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The Modern Butlers’ Journal, April 2021, Message from the Chairman

Steven FerryMessage from the Chairman

Furore over a fork—and the fork in the road for the modern butlers

A number of media outlets had a few words to say about an ex-butler for the British royal family who recently claimed: «Ladies and gentlemen, remember we always use a knife and fork or chopsticks to eat rice! We do not use our hands or fingers.”

The lesser problem here being the definition of «we,» for certainly truer words were never spoken about the modern British royal family or those of occidental cultures, but what about earlier times, and what about the rest of the world? The main issue for those taking umbrage at this statement was the implication and underlying intent that everyone should do as Westerners do, or more particularly the British royal family, because these ways are superior.

This little spat highlights the crisis of culture as once-dominant western empires, which find their apogee or best expression in the lives of their royal families and the butlers who serve them, are literally being overrun by other cultures, their values questioned and institutions undermined from within.

Any attitude that an intrinsic superiority exists based on wealth, position, or cultural preferences is not likely to be met with much support outside the circles of the privileged few and those who seek to emulate them, and will only erode any support for their culture in general.

Typical responses to this statement, for instance, were: “We don’t need the so-called civilizing colonizers anymore—ours is an older civilization than yours;” others felt the use of toilet paper over a bidet and the habit of wearing shoes indoors called into question the legitimacy of any unsolicited advice from a westerner. There are no doubt good reasons for TP and bidets, and for wearing shoes inside in a colder climate as well as wearing no shoes. Neither are right, just different, and the only error is to close one’s mind to other points of view from which one can learn and improve—a social trend that has become endemic with the advent of social media—people in the isolated world of their smart phones and computers taking extreme and unrelenting points of view and losing any sense of brotherhood or connection with their fellow man and woman.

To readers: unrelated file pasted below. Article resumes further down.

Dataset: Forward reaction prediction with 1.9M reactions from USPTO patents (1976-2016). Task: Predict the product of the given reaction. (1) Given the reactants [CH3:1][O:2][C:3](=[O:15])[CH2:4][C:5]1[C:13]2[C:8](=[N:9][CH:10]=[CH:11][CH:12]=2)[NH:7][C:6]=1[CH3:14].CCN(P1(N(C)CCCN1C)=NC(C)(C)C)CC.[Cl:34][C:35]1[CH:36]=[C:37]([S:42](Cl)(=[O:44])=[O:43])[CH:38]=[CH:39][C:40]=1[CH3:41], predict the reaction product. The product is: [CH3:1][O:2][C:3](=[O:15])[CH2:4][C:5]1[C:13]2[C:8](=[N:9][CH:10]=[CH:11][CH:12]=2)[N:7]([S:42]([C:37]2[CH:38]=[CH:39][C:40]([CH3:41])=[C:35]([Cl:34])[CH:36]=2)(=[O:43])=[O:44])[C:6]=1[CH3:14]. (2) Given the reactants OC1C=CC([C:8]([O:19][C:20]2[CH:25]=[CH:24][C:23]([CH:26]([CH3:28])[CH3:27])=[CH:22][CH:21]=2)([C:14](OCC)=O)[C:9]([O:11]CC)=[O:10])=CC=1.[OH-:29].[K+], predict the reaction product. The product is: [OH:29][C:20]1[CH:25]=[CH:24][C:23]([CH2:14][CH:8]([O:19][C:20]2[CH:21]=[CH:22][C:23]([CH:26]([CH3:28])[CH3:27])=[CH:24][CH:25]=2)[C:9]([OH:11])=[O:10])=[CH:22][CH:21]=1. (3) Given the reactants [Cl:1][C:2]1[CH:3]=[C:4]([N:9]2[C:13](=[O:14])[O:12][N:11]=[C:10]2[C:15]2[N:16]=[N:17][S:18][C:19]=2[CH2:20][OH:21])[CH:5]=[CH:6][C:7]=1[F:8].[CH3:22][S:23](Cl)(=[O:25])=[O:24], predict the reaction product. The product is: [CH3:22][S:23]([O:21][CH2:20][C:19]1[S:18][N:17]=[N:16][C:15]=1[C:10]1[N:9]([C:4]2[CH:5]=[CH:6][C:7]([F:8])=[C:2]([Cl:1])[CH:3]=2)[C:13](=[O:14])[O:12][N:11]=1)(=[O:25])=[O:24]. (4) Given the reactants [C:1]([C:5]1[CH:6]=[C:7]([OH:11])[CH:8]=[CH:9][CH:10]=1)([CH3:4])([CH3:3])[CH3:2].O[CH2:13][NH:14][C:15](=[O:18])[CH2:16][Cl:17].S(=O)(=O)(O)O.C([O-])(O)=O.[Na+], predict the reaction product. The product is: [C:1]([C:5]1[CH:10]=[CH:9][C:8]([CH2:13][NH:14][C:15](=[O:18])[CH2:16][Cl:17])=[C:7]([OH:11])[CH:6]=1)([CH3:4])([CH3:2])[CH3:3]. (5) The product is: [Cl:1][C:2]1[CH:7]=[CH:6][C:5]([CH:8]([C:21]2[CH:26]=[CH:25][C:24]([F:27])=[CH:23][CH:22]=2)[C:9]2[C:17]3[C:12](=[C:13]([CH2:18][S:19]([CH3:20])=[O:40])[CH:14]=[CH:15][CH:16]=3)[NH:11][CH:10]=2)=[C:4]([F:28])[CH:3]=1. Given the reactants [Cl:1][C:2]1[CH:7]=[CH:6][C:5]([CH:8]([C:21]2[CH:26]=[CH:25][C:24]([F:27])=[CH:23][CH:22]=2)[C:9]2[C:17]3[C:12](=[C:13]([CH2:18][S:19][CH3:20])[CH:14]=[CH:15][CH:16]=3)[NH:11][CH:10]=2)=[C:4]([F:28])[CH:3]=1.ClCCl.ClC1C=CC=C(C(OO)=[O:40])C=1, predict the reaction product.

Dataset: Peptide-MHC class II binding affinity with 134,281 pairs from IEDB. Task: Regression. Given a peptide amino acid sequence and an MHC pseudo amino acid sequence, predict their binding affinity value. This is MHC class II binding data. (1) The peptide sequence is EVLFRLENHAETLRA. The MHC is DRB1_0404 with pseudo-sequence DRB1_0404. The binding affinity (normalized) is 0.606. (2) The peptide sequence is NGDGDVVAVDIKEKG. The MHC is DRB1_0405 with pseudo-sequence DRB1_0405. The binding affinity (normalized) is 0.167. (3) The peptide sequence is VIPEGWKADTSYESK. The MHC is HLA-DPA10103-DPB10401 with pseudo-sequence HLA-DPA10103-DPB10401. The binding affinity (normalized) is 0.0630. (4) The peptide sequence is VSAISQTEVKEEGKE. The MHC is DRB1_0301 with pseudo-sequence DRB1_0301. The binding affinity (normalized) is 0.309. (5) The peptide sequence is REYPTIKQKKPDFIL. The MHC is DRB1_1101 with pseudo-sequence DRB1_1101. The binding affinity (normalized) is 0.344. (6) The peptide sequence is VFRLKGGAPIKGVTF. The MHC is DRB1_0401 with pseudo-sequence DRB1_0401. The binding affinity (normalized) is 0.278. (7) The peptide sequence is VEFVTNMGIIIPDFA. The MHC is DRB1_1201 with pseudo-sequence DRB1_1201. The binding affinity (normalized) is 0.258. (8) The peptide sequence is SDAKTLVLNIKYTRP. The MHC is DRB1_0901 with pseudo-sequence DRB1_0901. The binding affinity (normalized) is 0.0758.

It’s a cute game to say the port must always be passed clockwise after the host has offered it to the guest of honour on his right, but is it intrinsically superior or right—outside the following of tradition—and is anyone not knowing or following this protocol therefore inferior in some way?

As a Brit brought up in one of the top private (public) schools in England, I was so blinded with arrogance that I would consider with unquestionable certainty that those whom I met while traveling abroad to be the foreigners and therefore not quite right or acceptable in some undefined way. Furthermore, anyone belonging to a lower social class could not possibly have anything to offer of interest. It took a while traveling the world and looking at my own insular culture from an exterior point of view to learn humility, to appreciate the uniqueness of each individual and of each culture, and to accept that perhaps everything British does not happen to be right just because it is British.